Maj. Nidal Malik Hasan, whose supervisors had repeatedly recommended him for promotion, was convicted Friday of killing 13 and wounding more than 30.
"He has a keen interest in Islamic culture and faith and has shown capacity to contribute to our psychological understanding of Islamic nationalism," supervisors wrote in an evaluation report July 1, 2009.
His supervisors said that Hasan, 42, had great potential as an Army officer and that he was skilled in traumatic stress spectrum psychiatric disorders, the Los Angeles Times reported.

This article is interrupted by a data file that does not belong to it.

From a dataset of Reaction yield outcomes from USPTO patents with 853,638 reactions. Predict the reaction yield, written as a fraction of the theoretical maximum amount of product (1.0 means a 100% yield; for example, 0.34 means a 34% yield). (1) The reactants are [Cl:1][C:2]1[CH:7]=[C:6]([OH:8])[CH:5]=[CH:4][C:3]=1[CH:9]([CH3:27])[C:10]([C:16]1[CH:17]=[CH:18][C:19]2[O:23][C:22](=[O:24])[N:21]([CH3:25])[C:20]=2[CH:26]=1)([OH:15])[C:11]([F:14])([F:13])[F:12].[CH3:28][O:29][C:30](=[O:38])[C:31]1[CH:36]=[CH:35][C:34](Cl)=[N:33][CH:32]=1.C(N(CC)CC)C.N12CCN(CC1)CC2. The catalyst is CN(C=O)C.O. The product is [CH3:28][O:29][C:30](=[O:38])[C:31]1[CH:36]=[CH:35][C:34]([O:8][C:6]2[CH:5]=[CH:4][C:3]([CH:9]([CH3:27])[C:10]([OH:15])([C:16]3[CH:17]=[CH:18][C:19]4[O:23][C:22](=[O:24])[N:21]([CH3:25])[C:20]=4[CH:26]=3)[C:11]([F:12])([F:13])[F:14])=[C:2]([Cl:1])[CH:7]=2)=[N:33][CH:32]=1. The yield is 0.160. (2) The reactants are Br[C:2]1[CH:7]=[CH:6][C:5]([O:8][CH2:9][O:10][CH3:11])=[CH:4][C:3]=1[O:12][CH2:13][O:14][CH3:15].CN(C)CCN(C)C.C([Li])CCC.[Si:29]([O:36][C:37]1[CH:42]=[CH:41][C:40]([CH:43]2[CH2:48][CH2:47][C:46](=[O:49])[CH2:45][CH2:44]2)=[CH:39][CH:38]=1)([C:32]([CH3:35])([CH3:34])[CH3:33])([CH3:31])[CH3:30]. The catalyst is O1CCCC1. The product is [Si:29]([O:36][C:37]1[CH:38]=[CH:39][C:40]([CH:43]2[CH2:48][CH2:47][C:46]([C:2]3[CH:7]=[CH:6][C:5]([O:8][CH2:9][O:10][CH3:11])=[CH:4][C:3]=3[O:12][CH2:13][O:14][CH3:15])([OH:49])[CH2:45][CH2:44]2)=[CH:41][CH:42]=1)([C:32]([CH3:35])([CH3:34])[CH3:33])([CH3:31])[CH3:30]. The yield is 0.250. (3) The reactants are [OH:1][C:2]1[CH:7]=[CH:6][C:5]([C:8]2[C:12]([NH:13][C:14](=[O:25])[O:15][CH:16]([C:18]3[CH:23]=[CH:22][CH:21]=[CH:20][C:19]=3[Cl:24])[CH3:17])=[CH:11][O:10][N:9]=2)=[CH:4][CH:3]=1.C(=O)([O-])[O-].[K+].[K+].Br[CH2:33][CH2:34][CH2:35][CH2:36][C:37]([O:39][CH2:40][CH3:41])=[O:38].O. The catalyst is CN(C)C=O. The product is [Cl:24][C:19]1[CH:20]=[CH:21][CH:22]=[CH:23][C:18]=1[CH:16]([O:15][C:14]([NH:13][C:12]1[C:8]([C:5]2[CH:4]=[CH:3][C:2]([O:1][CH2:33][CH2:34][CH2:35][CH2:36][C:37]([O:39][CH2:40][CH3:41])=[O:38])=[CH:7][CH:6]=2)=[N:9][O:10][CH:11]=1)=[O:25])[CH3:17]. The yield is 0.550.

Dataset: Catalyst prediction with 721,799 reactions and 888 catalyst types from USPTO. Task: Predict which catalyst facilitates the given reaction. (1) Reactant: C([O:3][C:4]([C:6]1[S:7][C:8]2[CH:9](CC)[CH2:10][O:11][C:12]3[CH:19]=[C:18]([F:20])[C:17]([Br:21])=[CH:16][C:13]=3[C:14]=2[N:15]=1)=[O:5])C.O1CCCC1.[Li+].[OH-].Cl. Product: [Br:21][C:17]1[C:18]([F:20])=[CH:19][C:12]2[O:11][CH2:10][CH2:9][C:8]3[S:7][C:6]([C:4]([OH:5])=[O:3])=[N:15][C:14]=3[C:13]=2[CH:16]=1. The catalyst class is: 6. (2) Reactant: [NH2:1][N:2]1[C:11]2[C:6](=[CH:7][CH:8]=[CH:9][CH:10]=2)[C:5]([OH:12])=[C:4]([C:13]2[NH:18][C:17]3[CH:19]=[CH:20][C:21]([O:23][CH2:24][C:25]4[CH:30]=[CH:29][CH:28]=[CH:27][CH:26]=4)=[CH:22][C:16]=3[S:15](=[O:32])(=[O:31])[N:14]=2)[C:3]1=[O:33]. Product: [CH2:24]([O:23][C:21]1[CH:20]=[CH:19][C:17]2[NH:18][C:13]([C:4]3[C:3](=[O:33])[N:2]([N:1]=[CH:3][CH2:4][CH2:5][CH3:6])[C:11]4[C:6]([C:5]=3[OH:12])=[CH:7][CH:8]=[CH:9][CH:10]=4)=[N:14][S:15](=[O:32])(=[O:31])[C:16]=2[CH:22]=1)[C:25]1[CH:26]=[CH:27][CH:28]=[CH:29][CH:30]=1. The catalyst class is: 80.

Another evaluation report, from earlier in 2009, stated that Hasan had outstanding moral integrity.
Hasan's civil lawyer, John Galligan, said the evaluation reports should play a role in the sentencing.
Galligan provided the reports to the Times, but Hasan, who has been representing himself, has not submitted them as evidence.
The same panel of 13 officers who convicted Hasan will determine his sentence, the Times said.
For a death sentence, the jury's decision must be unanimous.
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